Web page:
Hader would eventually come in and pitch two shutout innings to end the game, and the Brewers proceeded to celebrate on their division rival’s home field, which is always a nice feeling. They will now host the winner of the NL Wild Card Game, which is on Tuesday, between the Cubs and second place in the NL West.

The Dodgers Continue to Reign Supreme Out West

It was only fitting that the division came down to a Game 163. It was a tight race all season long, first between the Arizona Diamondbacks and Colorado Rockies until the Dodgers decided to wake up and make it a three-team party. Colorado and Los Angeles were both 91-71 and battling for the National League’s number two seed. The winner would host the Atlanta Braves for Game 1 of the NLDS on Thursday while the loser would have to travel to Chicago for the Wild Card Game on Tuesday.

Not only that, but the Rockies were trying to win their first ever division title while the Dodgers were looking to extend on a franchise-best five-straight NL West titles. It was a matchup of, not only two of the game’s best young pitchers in German Vasquez (Rockies) vs. Walker Buehler (Dodgers) but two of the hottest pitchers in baseball. Since July 31, Buehler had a 1.70 ERA (third among all starters), 0.87 WHIP, 11.0 K/9, and .166 average against, while the Rockies’ youngster had a 2.14 ERA (fifth), 0.91 WHIP, 12 K/9, and a .202 average against.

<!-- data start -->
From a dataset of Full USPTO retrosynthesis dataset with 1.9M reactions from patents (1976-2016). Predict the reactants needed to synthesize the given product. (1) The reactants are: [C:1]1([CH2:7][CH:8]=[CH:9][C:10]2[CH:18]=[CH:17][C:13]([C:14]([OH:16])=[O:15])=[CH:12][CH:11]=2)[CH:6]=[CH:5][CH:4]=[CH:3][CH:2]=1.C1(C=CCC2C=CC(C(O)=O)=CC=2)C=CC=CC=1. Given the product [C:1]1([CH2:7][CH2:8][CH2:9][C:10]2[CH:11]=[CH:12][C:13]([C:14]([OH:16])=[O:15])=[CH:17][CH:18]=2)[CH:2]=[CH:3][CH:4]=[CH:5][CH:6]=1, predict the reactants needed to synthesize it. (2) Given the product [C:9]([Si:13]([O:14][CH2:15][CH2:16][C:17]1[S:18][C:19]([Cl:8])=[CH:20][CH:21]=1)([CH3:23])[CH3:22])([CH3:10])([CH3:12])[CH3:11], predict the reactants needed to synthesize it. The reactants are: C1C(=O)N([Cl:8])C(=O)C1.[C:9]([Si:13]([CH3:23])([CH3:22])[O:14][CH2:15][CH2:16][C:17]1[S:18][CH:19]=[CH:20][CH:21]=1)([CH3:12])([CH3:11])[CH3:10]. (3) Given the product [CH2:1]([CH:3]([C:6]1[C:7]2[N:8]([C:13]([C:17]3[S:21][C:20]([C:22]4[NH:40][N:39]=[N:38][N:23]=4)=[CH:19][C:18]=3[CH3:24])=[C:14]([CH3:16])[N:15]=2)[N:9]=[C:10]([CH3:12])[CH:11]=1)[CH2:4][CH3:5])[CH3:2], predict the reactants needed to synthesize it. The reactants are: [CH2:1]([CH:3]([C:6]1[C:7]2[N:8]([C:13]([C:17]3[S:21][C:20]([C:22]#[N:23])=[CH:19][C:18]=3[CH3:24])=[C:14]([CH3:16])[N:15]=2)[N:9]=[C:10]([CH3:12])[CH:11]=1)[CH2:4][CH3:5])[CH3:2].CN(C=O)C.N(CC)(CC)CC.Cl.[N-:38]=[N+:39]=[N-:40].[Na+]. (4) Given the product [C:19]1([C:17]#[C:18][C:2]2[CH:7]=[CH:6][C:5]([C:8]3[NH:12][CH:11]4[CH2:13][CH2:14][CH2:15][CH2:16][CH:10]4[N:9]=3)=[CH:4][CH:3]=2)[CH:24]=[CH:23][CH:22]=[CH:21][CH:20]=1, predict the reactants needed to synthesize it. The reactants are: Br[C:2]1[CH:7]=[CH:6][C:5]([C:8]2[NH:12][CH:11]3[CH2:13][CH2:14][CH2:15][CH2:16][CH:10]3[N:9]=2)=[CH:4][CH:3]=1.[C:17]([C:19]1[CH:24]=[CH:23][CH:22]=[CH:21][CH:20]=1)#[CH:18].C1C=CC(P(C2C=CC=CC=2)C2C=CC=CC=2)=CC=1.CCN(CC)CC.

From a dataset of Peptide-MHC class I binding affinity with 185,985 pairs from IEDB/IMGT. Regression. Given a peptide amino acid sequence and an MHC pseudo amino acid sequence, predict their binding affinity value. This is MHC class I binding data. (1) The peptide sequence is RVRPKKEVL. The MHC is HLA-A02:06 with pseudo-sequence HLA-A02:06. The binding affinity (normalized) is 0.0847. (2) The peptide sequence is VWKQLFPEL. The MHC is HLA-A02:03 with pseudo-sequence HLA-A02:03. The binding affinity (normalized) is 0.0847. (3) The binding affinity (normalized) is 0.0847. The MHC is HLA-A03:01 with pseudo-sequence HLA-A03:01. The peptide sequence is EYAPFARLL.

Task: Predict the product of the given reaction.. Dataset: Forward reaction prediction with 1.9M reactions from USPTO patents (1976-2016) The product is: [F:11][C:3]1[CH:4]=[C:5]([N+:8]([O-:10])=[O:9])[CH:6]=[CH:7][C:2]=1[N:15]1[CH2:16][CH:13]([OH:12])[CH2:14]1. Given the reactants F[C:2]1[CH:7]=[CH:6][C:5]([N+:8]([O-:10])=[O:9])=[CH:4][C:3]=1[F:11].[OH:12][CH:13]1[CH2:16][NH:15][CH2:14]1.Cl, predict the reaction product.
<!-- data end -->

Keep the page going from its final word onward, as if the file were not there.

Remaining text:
And the game was initially going as predicted, a pitcher’s duel, with both youngsters shutting the other’s team out, until the mid-innings. Vasquez was rolling, with eight strikeouts through three-and-two-thirds but finally ran into trouble. Cody Bellinger capitalized on a mistake from the 23-year-old and sent it into the Right Field Pavillion to give Los Angeles a 2-0 lead. And in the bottom of the fifth, he allowed a leadoff double to Joc Pederson, who was brought home by a Max Muncy home run on a full count with two outs.

It left a stain on what was looking like a promising day.

And on the other side, Buehler did not have his swing-and-miss stuff like Marquez, but he was generating soft contact and took a no-hitter into the sixth inning before Charlie Blackmon ended the bid. And during the bottom of the sixth, Buehler helped his case by driving in his first career run to extend the Dodger lead to 5-0. Not only did he dominate the Rockies from the mound (6.2 innings, one hit, zero runs), but he reached base twice (walk and hit) in three plate appearances.

The Rockies did make it interesting during the top of the 9th, taking Kenley Jansen deep in consecutive at-bats to cut the lead to 5-2. But after a mound visit, Jansen buckled down and struck out two of the next three hitters, and gave the Dodgers a sixth-straight NL West title. And now Colorado has a quick turnaround and because they have to travel to Chicago for a matchup against the Cubs. Finally, we can finally say that playoff baseball is back.



Sports and food enthusiast. Love reading thriller and Comic books. Will talk almost any movie or tv show (more recent preferred), especially Westworld!